During a routine prenatal checkup, doctors informed Amy Abell that she was positive for Group B Streptococcus (Strep), a usually harmless bacterium in adults that can be devastating when contracted by an infant during birth. Antibiotic treatment administered over four hours during birth can protect the infant from contracting Group B Strep, but Amy delivered Sadie Elizabeth Abell in a mere two and a half hours, meaning Sadie did not receive the full dose of antibiotics.
A few hours after birth, doctors diagnosed Sadie with Group B Streptoccocal septicemia, a bacterial infection of the blood. A local hospital transferred Sadie to the Johns Hopkins Children's Center, where she was admitted to the pediatric intensive care unit (PICU) and placed on ECMO, a machine that takes over the function of the heart and the lungs.
"While Sadie was on ECMO, her blood clogged the machine and they had to switch out the machine for a new one-temporarily stopping Sadie's heart and lungs while they did so-and they set a new record " says dad, Jason. "I think it is so neat, that even though they're the best they want to continue to get better. And something that happened with Sadie could potentially help another child at Hopkins."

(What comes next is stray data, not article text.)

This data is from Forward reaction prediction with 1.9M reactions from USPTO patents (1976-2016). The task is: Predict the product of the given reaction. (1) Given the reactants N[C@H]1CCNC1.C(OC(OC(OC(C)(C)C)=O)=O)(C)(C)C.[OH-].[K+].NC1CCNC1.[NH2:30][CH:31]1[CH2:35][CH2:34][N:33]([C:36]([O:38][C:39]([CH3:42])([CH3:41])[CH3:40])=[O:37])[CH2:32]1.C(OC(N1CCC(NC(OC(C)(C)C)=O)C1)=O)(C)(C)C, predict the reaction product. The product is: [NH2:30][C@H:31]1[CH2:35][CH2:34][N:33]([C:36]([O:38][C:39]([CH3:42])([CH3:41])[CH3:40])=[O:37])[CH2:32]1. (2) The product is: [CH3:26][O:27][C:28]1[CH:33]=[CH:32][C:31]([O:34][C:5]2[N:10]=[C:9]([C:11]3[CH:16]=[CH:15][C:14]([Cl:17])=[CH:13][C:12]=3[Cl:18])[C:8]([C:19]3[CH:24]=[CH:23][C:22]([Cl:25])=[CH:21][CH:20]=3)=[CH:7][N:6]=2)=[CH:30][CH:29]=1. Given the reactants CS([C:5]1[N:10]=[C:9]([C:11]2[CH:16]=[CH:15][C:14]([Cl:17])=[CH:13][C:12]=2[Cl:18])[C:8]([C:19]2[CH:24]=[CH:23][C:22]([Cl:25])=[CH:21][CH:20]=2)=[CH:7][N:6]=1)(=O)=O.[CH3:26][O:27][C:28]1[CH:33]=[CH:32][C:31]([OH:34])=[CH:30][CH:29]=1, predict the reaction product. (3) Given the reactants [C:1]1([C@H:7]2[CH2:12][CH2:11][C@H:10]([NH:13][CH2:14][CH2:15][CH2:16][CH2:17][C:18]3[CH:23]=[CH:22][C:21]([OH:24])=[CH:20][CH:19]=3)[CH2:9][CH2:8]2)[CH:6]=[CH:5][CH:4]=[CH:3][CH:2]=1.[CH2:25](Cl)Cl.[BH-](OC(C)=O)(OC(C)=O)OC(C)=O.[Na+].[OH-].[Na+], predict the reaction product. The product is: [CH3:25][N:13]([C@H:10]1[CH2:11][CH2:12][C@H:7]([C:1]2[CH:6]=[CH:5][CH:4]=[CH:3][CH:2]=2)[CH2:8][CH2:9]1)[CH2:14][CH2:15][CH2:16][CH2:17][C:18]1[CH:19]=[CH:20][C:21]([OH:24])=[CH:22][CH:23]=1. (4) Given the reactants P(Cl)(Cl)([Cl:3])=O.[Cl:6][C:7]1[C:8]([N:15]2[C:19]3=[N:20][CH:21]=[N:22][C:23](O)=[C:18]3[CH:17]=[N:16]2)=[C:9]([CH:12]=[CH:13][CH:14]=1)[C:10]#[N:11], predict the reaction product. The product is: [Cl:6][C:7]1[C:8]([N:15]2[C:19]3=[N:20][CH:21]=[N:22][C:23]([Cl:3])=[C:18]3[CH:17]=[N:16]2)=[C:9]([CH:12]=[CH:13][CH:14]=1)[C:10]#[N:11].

Sadie's condition continued to worsen, and despite the excellent care she received, on Dec. 19, 2006, three-day old Sadie Elizabeth Abell passed away. Only one picture exists to document the short life of Jason and Amy's third child.
"I know without a doubt that they did everything they could to save my child's life," says mom, Amy, "She died for a reason and for a purpose, and there is purpose in her life still today."
Eight years later, Jason and Amy are still involved with the Johns Hopkins Children's Center through their organization Sadie's Gift, which raises funds for pediatric simulation training at Johns Hopkins. The parents established an endowment in Sadie's name that they hope will reach $1 million by Dec. 10, 2016 - what would have been Sadie's 10th birthday.
"We were immediately drawn to how we could show our thankfulness, and recognize what a blessing Hopkins has been to us," says Amy. "That's why we work hard to give back in our small way to the Johns Hopkins Children's Center and support the passions of the physicians that worked so hard to take care of Sadie."